Right-to-Work in Michigan Is About Politics, Not Economics

Michigan’s anti-union legislation will hurt the state’s economy, not help it as Republicans claim.

John Logan

Union activists rally at Michigan’s state Capitol in Lansing to protest the right-to-work legislation that passed today. (Bill Pugliano/Getty Images)

Today, Michi­gan became the nation’s 24th state, and the most union­ized state, to enact right-to-work leg­is­la­tion pro­hibit­ing employ­ers and unions from nego­ti­at­ing union secu­ri­ty agree­ments. In protest, thou­sands of union mem­bers and their allies con­verged at the state Capi­tol in Lans­ing this morning.

Either through willful ignorance or deliberate misrepresentation, Snyder is professing to give employees a right that they already enjoy.

Michi­gan Repub­li­cans have done their utmost to make sure there has been no oppor­tu­ni­ty to dis­cuss the mer­its of the leg­is­la­tion and no oppor­tu­ni­ty for vot­ers to learn about the true impact of right-to-work. They have rushed right-to-work through the leg­is­la­ture in record time, over­rid­ing the attempts of Democ­rats to have the leg­is­la­tion vot­ed on in con­fer­ence com­mit­tee. Late last week, the con­tro­ver­sial mea­sure went from floor intro­duc­tion to pas­sage in 90 min­utes, with no hear­ings and no tes­ti­mo­ny. After watch­ing Ohio’s anti-col­lec­tive bar­gain­ing leg­is­la­tion over­turned by a large major­i­ty in a spe­cial elec­tion last year, Repub­li­cans have tak­en mea­sures to ensure that Michigan’s vot­ers can­not over­turn right-to-work. The inclu­sion of an appro­pri­a­tions pro­vi­sion means that right-to-work can only be replaced by new leg­is­la­tion, and the redraw­ing of bound­aries by Repub­li­cans after the 2010 elec­tions will make it dif­fi­cult for Democ­rats to win the seats nec­es­sary to achieve this.

Michigan’s Repub­li­can gov­er­nor, Rick Sny­der, mean­while, has had a dra­mat­ic change of heart on the mer­its of right-to-work. Pri­or to the elec­tion, the Gov­er­nor stat­ed repeat­ed­ly that he con­sid­ered right-to-work as too divi­sive an issue. It was not on his agen­da” and he did not want to see a bill on his desk. Instead, he want­ed to focus on what mat­ters most to Michi­gan­ders — job cre­ation. But now Sny­der has enthu­si­as­ti­cal­ly endorsed the leg­is­la­tion, appear­ing to believe that Michi­gan can com­pete domes­ti­cal­ly and inter­na­tion­al­ly on the basis of low wages and poor labor standards.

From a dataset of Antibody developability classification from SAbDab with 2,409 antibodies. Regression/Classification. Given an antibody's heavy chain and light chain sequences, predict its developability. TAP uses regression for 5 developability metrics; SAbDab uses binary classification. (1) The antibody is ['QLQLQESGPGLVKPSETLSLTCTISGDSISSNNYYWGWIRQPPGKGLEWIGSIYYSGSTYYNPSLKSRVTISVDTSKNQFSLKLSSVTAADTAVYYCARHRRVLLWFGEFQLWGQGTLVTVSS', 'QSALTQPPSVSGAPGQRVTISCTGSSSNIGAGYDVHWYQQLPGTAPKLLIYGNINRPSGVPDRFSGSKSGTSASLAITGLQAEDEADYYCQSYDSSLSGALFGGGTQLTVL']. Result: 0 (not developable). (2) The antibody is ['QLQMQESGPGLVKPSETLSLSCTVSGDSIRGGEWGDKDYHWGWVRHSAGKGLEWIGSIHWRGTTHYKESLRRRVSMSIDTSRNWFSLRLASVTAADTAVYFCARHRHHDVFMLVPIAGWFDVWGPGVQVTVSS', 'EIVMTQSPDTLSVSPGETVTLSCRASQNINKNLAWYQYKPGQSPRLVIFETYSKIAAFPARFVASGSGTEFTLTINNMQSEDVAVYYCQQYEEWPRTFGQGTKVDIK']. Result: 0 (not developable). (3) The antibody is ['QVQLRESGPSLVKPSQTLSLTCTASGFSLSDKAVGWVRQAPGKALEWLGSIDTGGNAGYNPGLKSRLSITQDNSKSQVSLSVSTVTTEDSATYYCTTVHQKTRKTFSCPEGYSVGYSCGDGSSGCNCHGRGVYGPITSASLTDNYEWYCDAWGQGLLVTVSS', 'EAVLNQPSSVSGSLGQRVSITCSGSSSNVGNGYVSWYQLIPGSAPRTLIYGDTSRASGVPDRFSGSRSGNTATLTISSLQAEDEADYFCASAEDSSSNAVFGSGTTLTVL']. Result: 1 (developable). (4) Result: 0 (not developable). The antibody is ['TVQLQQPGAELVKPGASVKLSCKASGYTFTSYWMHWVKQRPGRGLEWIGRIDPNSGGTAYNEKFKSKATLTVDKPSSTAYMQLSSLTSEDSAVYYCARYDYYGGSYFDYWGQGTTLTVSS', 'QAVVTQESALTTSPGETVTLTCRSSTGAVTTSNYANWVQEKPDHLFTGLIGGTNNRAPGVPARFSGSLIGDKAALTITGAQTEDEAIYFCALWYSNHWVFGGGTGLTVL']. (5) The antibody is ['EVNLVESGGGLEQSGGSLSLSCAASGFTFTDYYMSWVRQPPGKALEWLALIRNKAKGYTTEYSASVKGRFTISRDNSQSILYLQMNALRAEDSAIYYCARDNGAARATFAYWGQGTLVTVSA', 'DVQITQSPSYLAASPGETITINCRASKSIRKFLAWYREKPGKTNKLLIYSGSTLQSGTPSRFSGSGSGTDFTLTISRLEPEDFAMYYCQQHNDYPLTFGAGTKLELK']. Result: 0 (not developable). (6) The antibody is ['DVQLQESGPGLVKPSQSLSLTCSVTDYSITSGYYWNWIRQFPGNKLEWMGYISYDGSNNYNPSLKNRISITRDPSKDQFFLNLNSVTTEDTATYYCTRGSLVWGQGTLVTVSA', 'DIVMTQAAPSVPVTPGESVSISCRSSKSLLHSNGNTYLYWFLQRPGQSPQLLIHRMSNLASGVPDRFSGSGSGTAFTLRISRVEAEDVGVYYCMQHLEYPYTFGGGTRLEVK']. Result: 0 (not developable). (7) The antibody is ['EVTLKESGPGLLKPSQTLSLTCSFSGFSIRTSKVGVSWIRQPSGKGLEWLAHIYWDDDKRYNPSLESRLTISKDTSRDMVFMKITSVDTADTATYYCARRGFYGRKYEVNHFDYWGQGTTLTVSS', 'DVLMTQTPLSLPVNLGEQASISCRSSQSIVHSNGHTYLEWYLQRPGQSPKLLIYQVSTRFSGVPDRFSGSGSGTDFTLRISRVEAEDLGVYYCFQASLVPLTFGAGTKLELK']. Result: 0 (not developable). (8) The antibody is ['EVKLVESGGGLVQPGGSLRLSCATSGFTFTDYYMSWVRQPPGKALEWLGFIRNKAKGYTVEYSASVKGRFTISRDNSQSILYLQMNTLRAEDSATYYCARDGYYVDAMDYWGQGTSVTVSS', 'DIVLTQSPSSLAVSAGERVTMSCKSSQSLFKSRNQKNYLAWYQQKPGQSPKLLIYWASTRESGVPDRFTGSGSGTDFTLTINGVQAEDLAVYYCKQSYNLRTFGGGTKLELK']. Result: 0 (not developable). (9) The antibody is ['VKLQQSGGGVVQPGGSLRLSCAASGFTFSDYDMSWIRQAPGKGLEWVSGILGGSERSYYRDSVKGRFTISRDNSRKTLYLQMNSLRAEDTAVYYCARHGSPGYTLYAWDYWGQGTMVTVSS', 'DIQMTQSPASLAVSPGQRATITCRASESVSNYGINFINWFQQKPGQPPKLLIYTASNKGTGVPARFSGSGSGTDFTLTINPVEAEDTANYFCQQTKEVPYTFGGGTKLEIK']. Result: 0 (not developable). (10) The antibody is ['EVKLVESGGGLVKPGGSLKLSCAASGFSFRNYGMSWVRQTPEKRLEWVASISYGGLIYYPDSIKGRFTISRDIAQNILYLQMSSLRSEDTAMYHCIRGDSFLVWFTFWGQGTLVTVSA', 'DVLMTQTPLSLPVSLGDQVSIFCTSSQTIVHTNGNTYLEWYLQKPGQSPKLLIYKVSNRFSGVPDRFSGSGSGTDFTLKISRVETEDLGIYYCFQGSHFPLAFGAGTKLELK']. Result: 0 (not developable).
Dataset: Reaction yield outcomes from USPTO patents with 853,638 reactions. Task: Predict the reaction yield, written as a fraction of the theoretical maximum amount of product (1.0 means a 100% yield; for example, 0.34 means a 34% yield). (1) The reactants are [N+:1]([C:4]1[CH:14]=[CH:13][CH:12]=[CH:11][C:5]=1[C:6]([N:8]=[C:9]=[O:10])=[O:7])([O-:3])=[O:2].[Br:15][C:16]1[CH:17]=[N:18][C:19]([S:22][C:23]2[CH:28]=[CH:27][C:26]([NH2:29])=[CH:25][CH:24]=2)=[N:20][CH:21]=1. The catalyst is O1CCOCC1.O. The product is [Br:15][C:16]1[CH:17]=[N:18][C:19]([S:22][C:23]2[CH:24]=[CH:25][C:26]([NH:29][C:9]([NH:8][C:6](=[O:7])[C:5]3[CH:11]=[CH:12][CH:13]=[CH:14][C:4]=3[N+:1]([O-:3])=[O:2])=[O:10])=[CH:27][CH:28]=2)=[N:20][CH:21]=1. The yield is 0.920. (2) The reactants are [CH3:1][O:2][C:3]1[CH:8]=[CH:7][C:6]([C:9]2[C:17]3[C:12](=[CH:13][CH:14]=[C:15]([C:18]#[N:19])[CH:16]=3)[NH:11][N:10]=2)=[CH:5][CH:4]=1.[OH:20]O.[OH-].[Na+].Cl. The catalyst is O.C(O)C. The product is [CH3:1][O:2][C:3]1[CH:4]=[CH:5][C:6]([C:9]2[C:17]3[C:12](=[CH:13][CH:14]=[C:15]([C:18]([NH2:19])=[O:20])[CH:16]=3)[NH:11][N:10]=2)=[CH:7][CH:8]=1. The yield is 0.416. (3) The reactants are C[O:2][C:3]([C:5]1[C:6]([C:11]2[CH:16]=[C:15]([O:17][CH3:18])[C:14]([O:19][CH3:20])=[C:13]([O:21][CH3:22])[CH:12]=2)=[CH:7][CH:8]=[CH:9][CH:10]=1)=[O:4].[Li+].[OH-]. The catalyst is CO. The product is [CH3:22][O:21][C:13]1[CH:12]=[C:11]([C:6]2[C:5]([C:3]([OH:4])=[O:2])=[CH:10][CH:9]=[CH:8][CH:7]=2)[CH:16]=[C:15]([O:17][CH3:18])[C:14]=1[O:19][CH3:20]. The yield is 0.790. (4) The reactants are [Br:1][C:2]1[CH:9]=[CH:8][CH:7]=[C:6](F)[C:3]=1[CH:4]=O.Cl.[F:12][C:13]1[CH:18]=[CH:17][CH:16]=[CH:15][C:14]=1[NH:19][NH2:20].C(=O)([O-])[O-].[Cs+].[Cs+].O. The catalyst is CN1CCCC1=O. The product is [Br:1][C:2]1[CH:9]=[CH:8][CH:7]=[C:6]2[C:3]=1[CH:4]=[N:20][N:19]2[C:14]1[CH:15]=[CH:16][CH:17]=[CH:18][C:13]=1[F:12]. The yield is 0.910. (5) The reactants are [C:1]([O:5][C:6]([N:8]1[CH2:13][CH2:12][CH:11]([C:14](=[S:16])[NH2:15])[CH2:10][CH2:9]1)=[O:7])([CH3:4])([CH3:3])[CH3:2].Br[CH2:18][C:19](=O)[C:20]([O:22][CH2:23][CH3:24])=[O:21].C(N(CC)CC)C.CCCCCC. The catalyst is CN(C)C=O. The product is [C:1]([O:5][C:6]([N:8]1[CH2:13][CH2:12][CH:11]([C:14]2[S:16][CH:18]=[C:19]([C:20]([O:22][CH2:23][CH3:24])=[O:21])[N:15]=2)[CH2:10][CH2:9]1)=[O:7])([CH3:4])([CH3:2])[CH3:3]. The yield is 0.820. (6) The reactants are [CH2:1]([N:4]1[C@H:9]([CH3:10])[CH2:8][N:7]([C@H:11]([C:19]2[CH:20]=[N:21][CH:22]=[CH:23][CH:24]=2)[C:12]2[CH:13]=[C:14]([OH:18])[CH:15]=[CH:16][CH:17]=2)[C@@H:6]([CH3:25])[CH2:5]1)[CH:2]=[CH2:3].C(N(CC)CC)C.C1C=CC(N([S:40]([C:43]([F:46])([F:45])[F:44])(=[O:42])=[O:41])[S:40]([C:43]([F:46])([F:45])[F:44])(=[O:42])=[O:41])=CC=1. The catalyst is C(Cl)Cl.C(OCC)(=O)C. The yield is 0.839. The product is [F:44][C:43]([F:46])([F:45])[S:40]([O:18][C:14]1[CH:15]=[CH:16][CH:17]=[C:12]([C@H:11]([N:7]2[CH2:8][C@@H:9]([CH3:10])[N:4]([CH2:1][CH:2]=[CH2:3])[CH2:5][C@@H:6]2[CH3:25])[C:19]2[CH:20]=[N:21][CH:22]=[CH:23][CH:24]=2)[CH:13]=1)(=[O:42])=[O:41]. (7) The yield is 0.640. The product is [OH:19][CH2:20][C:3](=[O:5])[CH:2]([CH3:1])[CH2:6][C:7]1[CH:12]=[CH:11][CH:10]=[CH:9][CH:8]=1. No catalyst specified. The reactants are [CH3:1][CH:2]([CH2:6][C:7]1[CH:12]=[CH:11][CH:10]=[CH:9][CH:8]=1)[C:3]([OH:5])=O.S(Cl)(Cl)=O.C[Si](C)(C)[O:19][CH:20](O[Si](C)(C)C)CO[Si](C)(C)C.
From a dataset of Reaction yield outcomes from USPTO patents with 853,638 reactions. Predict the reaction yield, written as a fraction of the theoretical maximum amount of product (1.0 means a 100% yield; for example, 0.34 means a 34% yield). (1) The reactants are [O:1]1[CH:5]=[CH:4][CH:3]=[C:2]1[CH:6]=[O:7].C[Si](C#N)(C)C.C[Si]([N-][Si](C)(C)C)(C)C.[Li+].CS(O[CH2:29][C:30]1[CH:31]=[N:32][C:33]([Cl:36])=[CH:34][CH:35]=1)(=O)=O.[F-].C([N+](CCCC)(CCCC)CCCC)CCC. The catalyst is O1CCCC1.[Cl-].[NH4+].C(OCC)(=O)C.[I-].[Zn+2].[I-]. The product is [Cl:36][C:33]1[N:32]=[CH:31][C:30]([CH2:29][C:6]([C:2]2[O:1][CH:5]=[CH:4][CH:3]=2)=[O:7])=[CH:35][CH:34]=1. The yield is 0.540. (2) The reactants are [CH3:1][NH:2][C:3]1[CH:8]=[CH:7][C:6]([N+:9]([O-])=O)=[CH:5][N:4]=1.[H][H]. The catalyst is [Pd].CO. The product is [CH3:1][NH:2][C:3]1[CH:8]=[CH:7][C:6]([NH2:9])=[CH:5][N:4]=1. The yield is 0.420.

Despite the unsub­stan­ti­at­ed claims of its anti-union sup­port­ers, low­er wages and poor­er labor stan­dards — includ­ing high­er work­place fatal­i­ty rates — are the only proven results of right-to-work leg­is­la­tion. Sev­en of the ten states with low­est incomes in the nation are right-to-work states, while only three of the ten states with the fastest grow­ing economies are right-to-work states. In Michi­gan, right-to-work will also pro­duce sig­nif­i­cant uncer­tain­ty, as the leg­is­la­tion will almost cer­tain­ly face a court chal­lenge because it exempts pub­lic safe­ty employees.

After meet­ing with the Gov­er­nor on Mon­day to express their oppo­si­tion, Michigan’s con­gres­sion­al Democ­rats stat­ed that Sny­der appeared not to under­stand cur­rent law. In Michi­gan, as in the rest of the Unit­ed States, no one can be forced to join a union as a con­di­tion of employ­ment. Under fed­er­al law, nei­ther the union nor the employ­er can require an employ­ee to join the union in either the pub­lic or pri­vate sec­tors. Work­ers rep­re­sent­ed by unions always have the option of becom­ing agency fee pay­ers, con­tribut­ing a fee that cov­ers only the cost of rep­re­sent­ing the employ­ee in the bar­gain­ing unit. Yet Sny­der insists on stat­ing that right-to-work laws give work­ers the ulti­mate choice” on whether or not they join a union. Either through will­ful igno­rance or delib­er­ate mis­rep­re­sen­ta­tion, Sny­der is pro­fess­ing to give employ­ees a right that they already enjoy.

In fact, right-to-work laws sim­ply out­law agree­ments that pro­vide for agency fees from non-mem­bers, there­by mak­ing it much more dif­fi­cult for unions to main­tain sta­ble orga­ni­za­tions. Unions are still required by law to nego­ti­ate on behalf of all the work­ers in the bar­gain­ing unit, even though under right-to-work, non-mem­bers don’t pay for the rep­re­sen­ta­tion they receive.

Right-to-work leg­is­la­tion would be a dis­as­ter for work­ers in Michi­gan. But even worse for Amer­i­can work­ers is the prospect of Repub­li­can law­mak­ers in the neigh­bor­ing states of Ohio and Penn­syl­va­nia tak­ing advan­tage of the sit­u­a­tion — argu­ing that because Indi­ana and Michi­gan have passed right-to-work, they will be at a com­pet­i­tive dis­ad­van­tage unless they fol­low suit — to launch their own ide­o­log­i­cal attacks on unions.

On a vis­it to a fac­to­ry that is cre­at­ing more union jobs, Pres­i­dent Oba­ma stat­ed in Michi­gan on Mon­day, These so-called right-to-work’ laws, they don’t have to do with eco­nom­ics; they have every­thing to do with pol­i­tics.” This gets to the heart of the issue. Right-to-work won’t help Michigan’s econ­o­my or its work­ers, but it will low­er wages and wors­en labor stan­dards. And it will dam­age the prin­ci­pal orga­ni­za­tions in Michi­gan that give a polit­i­cal voice to work­ers, instead of to bil­lion­aires, and that, of course, is its true purpose.

Update: This piece has been updat­ed to reflect that Gov. Rick Snyfer signed the leg­is­la­tion soon after the House vot­ed it through.

John Logan is Pro­fes­sor and Direc­tor of Labor and Employ­ment Stud­ies at San Fran­cis­co State Uni­ver­si­ty and a vis­it­ing schol­ar at UC Berke­ley.Between 2000 – 2009 he taught in the school of man­age­ment at the Lon­don School of Eco­nom­ics and Polit­i­cal Science.
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